Most of us will never have to worry about what to do with that Picasso we don’t want anymore, but for museums, it’s complicated.
In May, Sotheby’s will auction eight pieces from the Whitney Museum of American Art, including Edward Hopper’s “Cobb’s Barns, South Truro,” worth an estimated $8m-$12m, per ArtNews.
It’s a process known as “deaccessioning,” and it’s a long-running controversy in the art world.
… is when a museum permanently removes something from its collection.
This can happen with poor quality, fake, or illegally obtained items; many museums have repatriated looted artifacts to their home nations.
The controversy here surrounds the sale of valuable art. It removes art from the public trust. Plus, if museums can sell their art, why give them donations?
But, as with most things, covid changed deaccessioning and deepened the divide.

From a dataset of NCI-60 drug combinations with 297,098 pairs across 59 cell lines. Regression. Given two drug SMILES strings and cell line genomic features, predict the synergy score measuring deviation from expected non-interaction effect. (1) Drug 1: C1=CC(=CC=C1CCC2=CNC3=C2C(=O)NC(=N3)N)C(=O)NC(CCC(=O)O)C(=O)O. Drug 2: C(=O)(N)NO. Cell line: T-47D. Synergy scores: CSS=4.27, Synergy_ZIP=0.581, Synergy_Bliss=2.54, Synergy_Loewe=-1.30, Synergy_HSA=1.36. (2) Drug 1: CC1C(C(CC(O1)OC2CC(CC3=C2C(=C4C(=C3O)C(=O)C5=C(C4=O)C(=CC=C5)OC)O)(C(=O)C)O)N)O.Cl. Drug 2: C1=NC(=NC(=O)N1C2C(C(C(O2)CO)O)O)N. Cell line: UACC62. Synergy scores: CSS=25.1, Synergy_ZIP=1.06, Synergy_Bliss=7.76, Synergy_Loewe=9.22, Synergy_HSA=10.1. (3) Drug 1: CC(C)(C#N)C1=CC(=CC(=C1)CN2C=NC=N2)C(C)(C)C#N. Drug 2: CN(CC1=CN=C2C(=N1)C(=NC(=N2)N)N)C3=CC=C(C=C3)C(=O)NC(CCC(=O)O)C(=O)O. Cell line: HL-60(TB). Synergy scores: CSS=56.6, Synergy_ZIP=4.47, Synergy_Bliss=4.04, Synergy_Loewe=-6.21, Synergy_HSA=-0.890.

… the Association of Art Museum Directors (AAMD) ruled that museums could only use such funds to acquire new art, else face sanctions that cut them off from other member institutions. This allowed museums to evolve and diversify their collections:
- In 2018, the Baltimore Museum of Art sold seven pieces for $16.2m to acquire works from women and Black artists.
But when the pandemic shut museums down, AAMD decided they could sell art to provide “direct care” to their collections. This led to renewed criticism as museums navigated looser rules.
- BMA tried to sell three works in 2020, including a Warhol, to increase wages amid criticism that museums exploited lower-income workers of color, but bailed after backlash.
- AAMD later defined “direct care” as storage and preservation — but not salaries.
The Whitney’s plans adhere to AAMD rules, but could still receive flak. And we’re just thirsty for art drama not involving AI for once.
Fun fact: Former President Barack Obama once borrowed “Cobb’s Barns, South Truro” to hang in the Oval Office.